The first landscape painting class I had the pleasure of attending was an utter failure, by the standards of even the most generous critic. The paintings were so amateurish and smudged that only the housekeeper showed any interest in them. She fished them out of the garbage, and as a result, now bears the burden of ownership of these disastrous works. I doubt they would make the cut as a garage sale item. Frankly, I am glad they are gone.
Strangely though, I wanted to continue to paint outdoors. Self-inflicted pain was not unknown to me, nor was performing an occasional humiliating move or two. Just, the names “plein air” and “alla prima” were beautiful enough to stir my heart. And of course the subject matter made me delirious. I could not stop myself from seeking the fresh air, paint brush at the ready.
Early on, I was fortunate enough to stumble upon a good workshop, whose talented instructor was 15 years younger than me, 2 feet taller and fought fires on the side. He spoke very little, smudged out much of each of my paintings with his enormous pinky, and quoted Winston Churchill. Needless to say, we had little in common except a certain fever about the outdoors and oil paint.
At one point he looked straight into my green and somewhat crinkled eyes and said, “You’re hooked, aren’t you”? Inside, I was torn between the embarrassment of being “found out” and the relief at being understood, finally.
From that time forward, Nature—big, deep, and expansive, beyond any understanding–and Art became inseparable for me. All images, shapes and colors felt connected at some level to the natural world. Even in dreams, I believe the imprints of Creation in its infinite diversity are expressed. So I am drawn to the Source, in all its wonder.
Unfortunately, painting outdoors is arguably one of the most difficult forms of artistic expression(excluding those practices requiring large power tools and/or fire). And worth the price for only a few unique individuals. Sometimes outdoor painters are referred to as “energetic” or “driven” by those who love them, and “insane” or “misguided” by others.
After a day in the field, I have enjoyed removing all manner of tiny creatures from the most private parts of my body and have suffered patiently if not gladly, those I could not extract. I know avid plein air painters who rose to greet the crisp morning and capture that “certain slant of light”, only to find that as the sun rose and warmed the ground, they were sharing their reverie amidst a family of rattlesnakes.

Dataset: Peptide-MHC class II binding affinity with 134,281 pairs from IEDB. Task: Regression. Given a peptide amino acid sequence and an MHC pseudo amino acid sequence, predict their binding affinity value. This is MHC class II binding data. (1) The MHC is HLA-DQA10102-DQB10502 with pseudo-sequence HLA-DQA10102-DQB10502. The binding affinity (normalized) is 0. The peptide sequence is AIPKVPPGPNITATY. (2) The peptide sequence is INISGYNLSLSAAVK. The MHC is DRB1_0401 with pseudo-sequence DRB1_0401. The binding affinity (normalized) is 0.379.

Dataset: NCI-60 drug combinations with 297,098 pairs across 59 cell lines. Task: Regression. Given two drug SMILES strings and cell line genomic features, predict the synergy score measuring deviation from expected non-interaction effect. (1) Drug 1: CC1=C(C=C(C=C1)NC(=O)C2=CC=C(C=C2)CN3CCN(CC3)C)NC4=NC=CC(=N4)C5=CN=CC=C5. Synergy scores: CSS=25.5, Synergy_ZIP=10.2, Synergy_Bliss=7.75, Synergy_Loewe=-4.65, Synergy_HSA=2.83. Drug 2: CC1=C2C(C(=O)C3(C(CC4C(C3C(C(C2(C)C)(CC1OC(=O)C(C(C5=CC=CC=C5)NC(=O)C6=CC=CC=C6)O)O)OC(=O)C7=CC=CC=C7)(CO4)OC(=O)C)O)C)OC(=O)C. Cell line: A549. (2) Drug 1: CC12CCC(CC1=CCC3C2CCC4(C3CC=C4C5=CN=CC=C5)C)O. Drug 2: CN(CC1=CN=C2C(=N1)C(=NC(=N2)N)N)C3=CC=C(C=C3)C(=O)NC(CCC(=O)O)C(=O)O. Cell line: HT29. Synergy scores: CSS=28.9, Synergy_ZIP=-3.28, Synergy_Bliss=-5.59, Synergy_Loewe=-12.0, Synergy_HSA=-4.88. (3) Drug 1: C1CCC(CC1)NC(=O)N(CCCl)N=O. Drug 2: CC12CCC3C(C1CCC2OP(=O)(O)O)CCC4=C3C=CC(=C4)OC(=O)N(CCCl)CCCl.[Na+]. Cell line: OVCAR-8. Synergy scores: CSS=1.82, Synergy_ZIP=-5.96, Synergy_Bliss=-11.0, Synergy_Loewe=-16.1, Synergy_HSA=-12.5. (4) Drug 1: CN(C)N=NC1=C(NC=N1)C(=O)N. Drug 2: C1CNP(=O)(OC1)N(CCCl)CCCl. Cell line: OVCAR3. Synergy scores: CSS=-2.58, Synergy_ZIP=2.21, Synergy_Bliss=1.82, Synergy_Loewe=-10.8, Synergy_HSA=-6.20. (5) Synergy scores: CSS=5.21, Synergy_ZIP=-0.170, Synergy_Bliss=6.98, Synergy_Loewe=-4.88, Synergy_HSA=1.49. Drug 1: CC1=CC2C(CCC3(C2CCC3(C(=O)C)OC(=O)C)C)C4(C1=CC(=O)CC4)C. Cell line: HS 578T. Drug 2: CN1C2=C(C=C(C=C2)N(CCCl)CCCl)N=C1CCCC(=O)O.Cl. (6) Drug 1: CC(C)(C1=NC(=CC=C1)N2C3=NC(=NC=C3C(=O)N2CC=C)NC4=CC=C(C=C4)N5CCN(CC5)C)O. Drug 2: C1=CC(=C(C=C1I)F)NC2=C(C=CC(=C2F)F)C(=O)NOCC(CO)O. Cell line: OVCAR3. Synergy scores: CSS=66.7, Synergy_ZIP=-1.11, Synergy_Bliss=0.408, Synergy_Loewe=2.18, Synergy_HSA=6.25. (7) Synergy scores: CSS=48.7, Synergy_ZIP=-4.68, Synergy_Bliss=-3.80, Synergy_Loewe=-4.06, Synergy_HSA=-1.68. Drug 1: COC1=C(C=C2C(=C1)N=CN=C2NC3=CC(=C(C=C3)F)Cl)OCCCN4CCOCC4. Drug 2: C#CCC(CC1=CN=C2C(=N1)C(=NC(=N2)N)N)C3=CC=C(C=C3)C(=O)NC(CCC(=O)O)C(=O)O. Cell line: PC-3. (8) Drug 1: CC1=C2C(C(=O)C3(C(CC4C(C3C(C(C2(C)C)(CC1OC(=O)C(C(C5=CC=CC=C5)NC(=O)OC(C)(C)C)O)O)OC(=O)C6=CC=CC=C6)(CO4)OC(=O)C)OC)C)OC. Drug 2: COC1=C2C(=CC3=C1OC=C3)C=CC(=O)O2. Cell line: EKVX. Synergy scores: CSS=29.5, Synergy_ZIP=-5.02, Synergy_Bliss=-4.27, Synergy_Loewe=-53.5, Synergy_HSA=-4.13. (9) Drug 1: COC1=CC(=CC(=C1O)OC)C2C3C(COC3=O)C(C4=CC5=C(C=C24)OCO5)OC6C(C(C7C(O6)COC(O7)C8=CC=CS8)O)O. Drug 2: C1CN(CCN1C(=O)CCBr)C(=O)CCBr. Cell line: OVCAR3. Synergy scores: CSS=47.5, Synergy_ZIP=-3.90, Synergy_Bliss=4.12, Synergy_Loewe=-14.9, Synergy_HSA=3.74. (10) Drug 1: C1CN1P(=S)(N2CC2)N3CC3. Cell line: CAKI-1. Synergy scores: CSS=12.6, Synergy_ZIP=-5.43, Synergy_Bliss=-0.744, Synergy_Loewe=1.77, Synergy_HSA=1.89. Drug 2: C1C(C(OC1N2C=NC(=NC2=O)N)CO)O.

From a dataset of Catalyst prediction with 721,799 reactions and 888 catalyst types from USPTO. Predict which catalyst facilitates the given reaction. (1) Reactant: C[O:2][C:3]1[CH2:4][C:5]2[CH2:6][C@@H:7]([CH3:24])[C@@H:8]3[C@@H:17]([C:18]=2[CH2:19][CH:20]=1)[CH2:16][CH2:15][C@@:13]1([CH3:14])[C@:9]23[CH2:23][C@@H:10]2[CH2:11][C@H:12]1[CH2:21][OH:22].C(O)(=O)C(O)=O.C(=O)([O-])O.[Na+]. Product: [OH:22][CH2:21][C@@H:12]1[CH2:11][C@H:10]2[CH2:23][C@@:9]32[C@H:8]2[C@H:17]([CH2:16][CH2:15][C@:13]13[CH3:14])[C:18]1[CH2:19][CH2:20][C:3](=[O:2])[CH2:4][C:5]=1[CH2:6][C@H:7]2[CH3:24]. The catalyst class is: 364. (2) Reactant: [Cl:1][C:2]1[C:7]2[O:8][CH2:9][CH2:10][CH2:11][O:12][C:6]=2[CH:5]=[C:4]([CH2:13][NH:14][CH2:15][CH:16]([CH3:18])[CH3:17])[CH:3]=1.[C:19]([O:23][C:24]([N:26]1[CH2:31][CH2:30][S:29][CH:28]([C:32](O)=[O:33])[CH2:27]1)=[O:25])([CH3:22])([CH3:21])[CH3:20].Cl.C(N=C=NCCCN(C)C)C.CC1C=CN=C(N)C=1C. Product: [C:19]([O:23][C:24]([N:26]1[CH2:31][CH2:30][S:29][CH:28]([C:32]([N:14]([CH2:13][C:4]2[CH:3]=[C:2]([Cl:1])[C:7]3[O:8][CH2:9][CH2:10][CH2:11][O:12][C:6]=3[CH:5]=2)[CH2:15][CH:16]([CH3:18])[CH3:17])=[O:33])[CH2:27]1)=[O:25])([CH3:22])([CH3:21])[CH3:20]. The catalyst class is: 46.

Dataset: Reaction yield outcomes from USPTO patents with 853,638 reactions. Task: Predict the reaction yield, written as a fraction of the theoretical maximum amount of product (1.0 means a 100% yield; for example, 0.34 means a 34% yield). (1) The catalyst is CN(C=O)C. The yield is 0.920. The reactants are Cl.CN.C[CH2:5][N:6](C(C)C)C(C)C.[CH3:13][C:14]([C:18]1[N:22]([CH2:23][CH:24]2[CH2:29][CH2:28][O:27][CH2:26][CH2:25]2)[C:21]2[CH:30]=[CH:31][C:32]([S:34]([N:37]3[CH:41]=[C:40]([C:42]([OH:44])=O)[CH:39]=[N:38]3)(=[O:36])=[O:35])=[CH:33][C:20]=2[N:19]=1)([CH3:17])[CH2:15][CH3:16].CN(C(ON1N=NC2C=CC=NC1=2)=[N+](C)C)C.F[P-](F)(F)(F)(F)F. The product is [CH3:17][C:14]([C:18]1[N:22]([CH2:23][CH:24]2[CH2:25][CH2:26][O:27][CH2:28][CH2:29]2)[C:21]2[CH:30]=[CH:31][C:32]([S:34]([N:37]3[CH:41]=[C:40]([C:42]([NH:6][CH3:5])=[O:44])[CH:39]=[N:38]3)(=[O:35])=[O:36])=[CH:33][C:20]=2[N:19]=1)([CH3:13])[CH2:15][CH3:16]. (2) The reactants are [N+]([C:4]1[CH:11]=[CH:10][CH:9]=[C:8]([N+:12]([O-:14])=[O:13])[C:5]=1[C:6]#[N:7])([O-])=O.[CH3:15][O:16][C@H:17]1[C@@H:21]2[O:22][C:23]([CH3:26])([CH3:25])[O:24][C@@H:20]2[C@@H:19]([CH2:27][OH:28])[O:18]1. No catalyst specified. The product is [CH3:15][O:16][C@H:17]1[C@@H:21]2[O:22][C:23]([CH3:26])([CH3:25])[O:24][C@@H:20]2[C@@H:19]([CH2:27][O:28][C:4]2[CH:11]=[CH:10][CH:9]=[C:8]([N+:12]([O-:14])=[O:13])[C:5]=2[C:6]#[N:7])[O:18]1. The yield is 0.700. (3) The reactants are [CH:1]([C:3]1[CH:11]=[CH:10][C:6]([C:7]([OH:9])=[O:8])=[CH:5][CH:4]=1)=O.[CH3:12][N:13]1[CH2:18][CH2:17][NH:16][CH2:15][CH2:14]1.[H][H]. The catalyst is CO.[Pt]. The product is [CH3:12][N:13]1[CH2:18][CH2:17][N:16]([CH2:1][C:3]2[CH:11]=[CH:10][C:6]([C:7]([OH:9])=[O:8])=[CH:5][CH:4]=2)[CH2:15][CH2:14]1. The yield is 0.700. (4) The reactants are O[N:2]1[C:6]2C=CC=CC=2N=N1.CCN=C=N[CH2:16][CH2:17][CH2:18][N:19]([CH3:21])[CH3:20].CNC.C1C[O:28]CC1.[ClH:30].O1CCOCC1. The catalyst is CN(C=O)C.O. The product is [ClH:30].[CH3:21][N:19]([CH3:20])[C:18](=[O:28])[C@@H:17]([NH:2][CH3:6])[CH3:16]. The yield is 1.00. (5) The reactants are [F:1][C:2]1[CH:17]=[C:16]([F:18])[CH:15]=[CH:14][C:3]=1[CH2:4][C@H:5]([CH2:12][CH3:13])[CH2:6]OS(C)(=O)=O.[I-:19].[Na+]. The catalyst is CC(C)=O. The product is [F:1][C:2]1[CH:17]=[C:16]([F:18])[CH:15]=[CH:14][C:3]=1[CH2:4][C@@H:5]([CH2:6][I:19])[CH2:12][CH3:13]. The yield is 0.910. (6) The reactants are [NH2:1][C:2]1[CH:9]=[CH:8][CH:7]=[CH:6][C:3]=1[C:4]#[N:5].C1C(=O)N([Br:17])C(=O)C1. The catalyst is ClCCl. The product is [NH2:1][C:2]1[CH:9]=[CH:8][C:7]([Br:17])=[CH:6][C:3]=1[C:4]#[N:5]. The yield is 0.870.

I have watched in breathless awe as geese silently slipped across my view in winter, or in trepidation as copperheads twisted and cruised by in creeks during the summer. I have rubbed my toes back to life after a couple hours standing in snow, unaware of the chilly temperature. Seduced by the light and shadows cast on the thick blanketed landscape, my focused rapture was thankfully over before frostbite set in.
In the subtropical summers in Tennessee I have started painting just after dawn so as to finish my work before my pungent sweatiness offended more than just my own nostrils. My sketches have been dropped in dirt, kamikazed by knats, and doused by rain. Sometimes that’s been a problem, sometimes not.
For some, the gear alone can be daunting. I consider it just another form of GAMing (Gear Accumulation and Manipulation). A little-known concept invented by a friend far more creative than myself, and has cross-disciplinary applications and insights for any gear-dependent activity. (More to come on this subject in my article “GAMing and the Great Outdoors”).
My gear is now trimmed down to a minimalist shoulder pack for quick excursions and a larger backpack for longer outings. I have witnessed enough tragic incidents involving umbrellas, stools, and French easels to avoid any superfluous or downright dangerous gear. And the legend of the late plein air workshop attendee found lifeless under her large pack at the bottom of a ravine made a lasting impression on me, true or not. I could definitely imagine myself stumbling into some slapstick-type move, and finding my own sorry self flattened like Wile E. Coyote pinned beneath his latest Acme purchase.
Despite all the real and imagined perils, I cannot stop painting from Life. For me, the outdoors provides the most clearly authentic experience of the Now. Each moment is an original, never to be replicated. Painting, surrounded by Nature heightens awareness of one’s own mortality and has honed my attention to the fleeting moments of ecstatic beauty. Being outside is rarely something I take for granted now. The tiny beautiful moments that happen while the painter studies a landscape for a few hours are simply irreplaceable.
How few activities in life involve a quiet meditation on what is laid before your eyes and then deliberately absorbed by every sense. Even on my worst day, with only a messy throwaway canvas to show for my efforts, I leave the field filled with Peace. I was a voyeur in my past, dreaming of painting. Being a participant is infinitely better.